NOTE: Sorry for the delay since the last episode of Freezer. Put it down to the pressure of work. I hope that those who are following the story will feel this episode about cow-pats and bullshit is worth the wait.
The surprise visit by Regal Mortgage’s Sir Murray St Clair left Ray Purvis feeling uneasy. Sure the offer of financial support, albeit at a price, was welcomed but the parting urge for haste on the project was worrying.
Purvis decided it was time to visit Elliot Price, the chairman of Fleece Industrial. His company had backed several of Purvis’s shopping centres over the last decade and some time back Ray had asked the chairman if they wanted to be part of the current project. The response from Fleece Industrial so far had not been good.
Elliot Price was part of the landed gentry; the squattocracy, who in spite of their relatively small number, still held considerable political and financial sway in the country.
Two days later, Price and Purvis were leaning against the rails of the horse yards on the Price family’s long established and genteel country property. Elliot Price looked every bit the country squire, moleskins by RM Williams with just enough wear-‘n-tear so as not to look like a Pitt or Collin Street farmer. Ray in his yachty outfit of white trousers, blue blazer and white shoes, looked as out of place as he felt. The men talked as they watched Annabelle Purvis skillfully work one of the horses in the yard.
“Very fine rider your daughter, Ray”, Price said.
“Practice Elliott”, Purvis replied smugly. “She’s very keen”.
“How are you going with acquiring those properties?” Price asked, the question seemed innocent enough, but Ray Purvis sensed something hidden.
“Oh fine, fine. No problems with the deli on the corner. The Crystal shop could take a little longer, the owner is a hippie, you know the type – big business is evil,” Purvis said with a chuckle. “Calls herself Sky.”
“I know, Mary’s her real name. She’s my niece.” Price said with deliberate casualness, and delighted in the reaction his news caused.
“No offence meant, Elliott,” Purvis hurriedly proffered.
“None taken. Would’ve have told you earlier Ray, but couldn’t find the moment. I’ll see what my brother can do. Perhaps he can talk some sense into her. Good news about the shop on the corner though”
“Yes I’m sure he’ll sell. You never know, he might even leave the money in the centre, as an investment,” Purvis added with a smile. “Has your board considered the proposal yet?”
Elliott Price ignored the question, “Let’s go up the homestead for a drink, shall we?” He said.
Purvis nodded and the two men headed off together across the cow-pat splattered paddock. Elliott, never looking down or altering his step, strode along missing every cow-pat – the sign of a rural gentleman. Ray Purvis on the other hand, found himself dodging and hopping around the shit cakes of differing texture as though they were land mines.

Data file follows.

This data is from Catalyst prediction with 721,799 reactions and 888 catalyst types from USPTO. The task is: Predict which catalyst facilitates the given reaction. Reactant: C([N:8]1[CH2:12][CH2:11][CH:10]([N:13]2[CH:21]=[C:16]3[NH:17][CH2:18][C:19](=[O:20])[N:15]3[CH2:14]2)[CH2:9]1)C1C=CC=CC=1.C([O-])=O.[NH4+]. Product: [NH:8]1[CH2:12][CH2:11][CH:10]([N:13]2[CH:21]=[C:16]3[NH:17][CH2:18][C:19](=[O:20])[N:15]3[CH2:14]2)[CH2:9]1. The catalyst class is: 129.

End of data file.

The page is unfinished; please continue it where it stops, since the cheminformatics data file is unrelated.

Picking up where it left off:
“We’re most grateful to you for the earlier projects,” Price said, as he stopped and waited for Purvis to catch up, “but we’re still waiting to see our investment in the last two ventures go positive”.
“They’re both on schedule”, Purvis said forcefully, “and what about the commissions?”
“Don’t get me wrong Ray,” Elliott Price said putting his arm around Purvis’s shoulder and holding him close as they continued across the paddock. Purvis, with a look of grim determination and the top half of his body now immobilised, found the task of avoiding the cow-pat land mines even harder.
“I know I am speaking for all the other directors when I say we hope to continue doing business with Purvis Holdings,” Price said while keeping a firm grip on his companion. “You must realise though, we have a duty to protect our shareholders.”
“Of course, but I think I can set your mind at rest”, Purvis offered, legs dangling like a marionette. “I’ve had a talk with Sir Murray St Clair. Regal’s willing to provide half the finance and underwrite the other half.”
“Capital! Just what I need to take to the board,” exclaimed Elliott Price as he stopped suddenly, catching his attached companion off balance and mid stride across a large cow pat. It was a wet one, but for Purvis it was either that or falling over all together.
Ray Purvis looked down at the fresh brown, yellow and green slime rising up to engulf his white deck shoe. Price continued, “Yes, that puts a completely different complexion on it.”
All his business life Ray Purvis had relied on his gut instincts. They now told him it was essential he acquire the corner block where the deli stood, as soon as possible. The Crystal Shop next door was not so important; the shopping centre could be built around that if necessary.
In the next episode, “You are cordially invited’, Jane Thomas is surprised by her rowing companion and the Thomas family get a surprise invitation from Ray Purvis.